'Bond Market' is explained in detail and with examples in the Investments edition of the Herold Financial Dictionary, which you can get from Amazon in Ebook or Paperback edition.
A bond market is a financial market where investors buy and sell bonds. In practice this is mostly handled electronically over computers nowadays. There are two principal types of bond markets. These are primary markets where companies are able to sell new debt and secondary markets where investors are able to purchase and resell these debt securities. Companies generally issues such debt as bonds. These markets also trade bills, notes, and commercial paper.
The goal of the bond markets is to help private companies and public entities obtain funding of a long term nature. This market has generally been the domain of the United States that dominates it. The U.S. comprises as much as 44% of this bond market on a global basis.
There are five primary bond markets according to SIFMA the Securities Industry and Financial Markets Association. These include the municipal, corporate, mortgage or asset backed, funding, and government or agency markets. The government bond market comprises a significant component of this market thanks to its massive liquidity and enormous size. Because of the stability of U.S. and some international government bonds, other bonds are often contrasted with them to help determine the amount of credit risk.
This is because government bond yields from countries with little risk like the U.S., Britain, or Germany are traditionally considered to be free of default risk. Other bonds denominated in these various currencies provide greater yields as the borrowers are more likely to default than these central governments.
Bond markets often serve a useful secondary function to reveal interest rate changes. This is because the values of bonds are inversely related to the interest rates which they pay. This helps investors to measure what the true cost of obtaining funding really is. Companies which are perceived to be riskier will have to pay higher interest rates on their bonds than companies believed to have strong and stable credit and repayment abilities. When companies or government entities are unable to make a partial or full payment on their bonds, this becomes a default.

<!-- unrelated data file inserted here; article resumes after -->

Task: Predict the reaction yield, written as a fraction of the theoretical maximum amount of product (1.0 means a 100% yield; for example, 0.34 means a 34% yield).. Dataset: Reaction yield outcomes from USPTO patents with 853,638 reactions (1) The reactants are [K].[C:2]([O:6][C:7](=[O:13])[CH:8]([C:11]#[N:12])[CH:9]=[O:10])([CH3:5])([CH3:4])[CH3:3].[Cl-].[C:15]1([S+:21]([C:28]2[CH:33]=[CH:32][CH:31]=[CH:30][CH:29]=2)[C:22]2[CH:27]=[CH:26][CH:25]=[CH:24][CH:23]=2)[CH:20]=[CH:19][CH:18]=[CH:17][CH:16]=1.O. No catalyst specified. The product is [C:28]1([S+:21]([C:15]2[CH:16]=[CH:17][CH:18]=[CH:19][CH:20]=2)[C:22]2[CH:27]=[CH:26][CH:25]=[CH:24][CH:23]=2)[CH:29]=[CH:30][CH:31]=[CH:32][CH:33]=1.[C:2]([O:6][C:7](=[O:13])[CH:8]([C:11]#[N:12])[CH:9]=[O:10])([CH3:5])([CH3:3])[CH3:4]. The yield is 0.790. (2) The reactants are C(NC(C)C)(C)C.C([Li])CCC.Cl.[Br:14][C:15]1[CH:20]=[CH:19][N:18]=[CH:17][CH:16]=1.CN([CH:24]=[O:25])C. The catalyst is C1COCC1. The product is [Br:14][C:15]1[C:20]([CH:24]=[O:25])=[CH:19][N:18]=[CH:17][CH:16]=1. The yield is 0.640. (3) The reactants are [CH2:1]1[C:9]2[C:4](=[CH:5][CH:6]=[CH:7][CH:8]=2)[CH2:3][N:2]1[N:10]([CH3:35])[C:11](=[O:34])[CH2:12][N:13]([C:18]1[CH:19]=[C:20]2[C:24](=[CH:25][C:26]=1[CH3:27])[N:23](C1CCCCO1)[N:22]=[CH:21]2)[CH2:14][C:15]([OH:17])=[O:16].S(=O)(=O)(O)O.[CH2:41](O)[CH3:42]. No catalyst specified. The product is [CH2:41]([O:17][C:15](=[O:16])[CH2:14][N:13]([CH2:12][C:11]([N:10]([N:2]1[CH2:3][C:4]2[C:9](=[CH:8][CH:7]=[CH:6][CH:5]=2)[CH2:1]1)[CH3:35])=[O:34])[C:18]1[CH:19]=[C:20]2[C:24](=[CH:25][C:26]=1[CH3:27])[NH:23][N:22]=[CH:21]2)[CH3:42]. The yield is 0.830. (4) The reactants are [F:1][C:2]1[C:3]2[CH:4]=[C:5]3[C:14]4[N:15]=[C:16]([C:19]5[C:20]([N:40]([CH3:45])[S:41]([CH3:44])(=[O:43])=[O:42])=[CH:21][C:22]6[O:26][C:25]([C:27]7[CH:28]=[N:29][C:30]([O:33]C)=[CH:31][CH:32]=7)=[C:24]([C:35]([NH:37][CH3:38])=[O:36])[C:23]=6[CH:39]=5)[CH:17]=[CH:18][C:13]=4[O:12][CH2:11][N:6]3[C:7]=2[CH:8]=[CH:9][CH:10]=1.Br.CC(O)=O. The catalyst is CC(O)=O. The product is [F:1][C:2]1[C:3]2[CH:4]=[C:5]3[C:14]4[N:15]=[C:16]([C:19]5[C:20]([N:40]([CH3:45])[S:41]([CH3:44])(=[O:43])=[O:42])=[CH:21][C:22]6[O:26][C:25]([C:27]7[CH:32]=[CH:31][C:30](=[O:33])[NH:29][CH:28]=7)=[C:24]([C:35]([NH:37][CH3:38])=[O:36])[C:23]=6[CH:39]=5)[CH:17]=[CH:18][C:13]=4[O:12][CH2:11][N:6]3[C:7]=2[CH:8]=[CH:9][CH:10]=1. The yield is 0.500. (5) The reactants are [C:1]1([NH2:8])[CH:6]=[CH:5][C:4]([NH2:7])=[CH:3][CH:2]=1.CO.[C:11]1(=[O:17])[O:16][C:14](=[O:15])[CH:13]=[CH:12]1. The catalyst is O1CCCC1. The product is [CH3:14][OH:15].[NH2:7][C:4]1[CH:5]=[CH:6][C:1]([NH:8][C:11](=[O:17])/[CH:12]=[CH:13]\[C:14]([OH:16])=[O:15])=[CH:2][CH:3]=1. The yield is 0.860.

When a company or a government needs to raise money and does not want to issue stock, it can sell bonds. These are contracts the issuers who are the borrowers make with investors who function as lenders. When investors purchase such instruments, they lend money to the issuing organization (company or government). The issuer of the bond promises to repay the original investment back along with interest in the future.
Bonds traded on these markets have many elements in common, whichever type of market they represent. All bonds have a face value. This is the amount of money which a bond would be valued at when it matures and the amount on which interest payments are based. They also have coupon rates that represent the interest rate which the issuer of the bond pays in its interest payments.
The coupon dates turn out to be the times when the issuer will pay its interest payments. Issue prices are the amounts for which the issuer sells the bond in the first place. The maturity date proves to be the exact date when the bond would be repaid. At this time, the issuer of the bond would pay the bond’s face value to the bond holder.
Though a holder of a bond might keep it until maturity, this is often not the case. Many investors buy and sell them on the bond markets as their needs dictate. It is possible to sell a bond at a premium when the market value becomes greater than the original face value. Investors could also sell them at a discount to their original face value as the market price declines.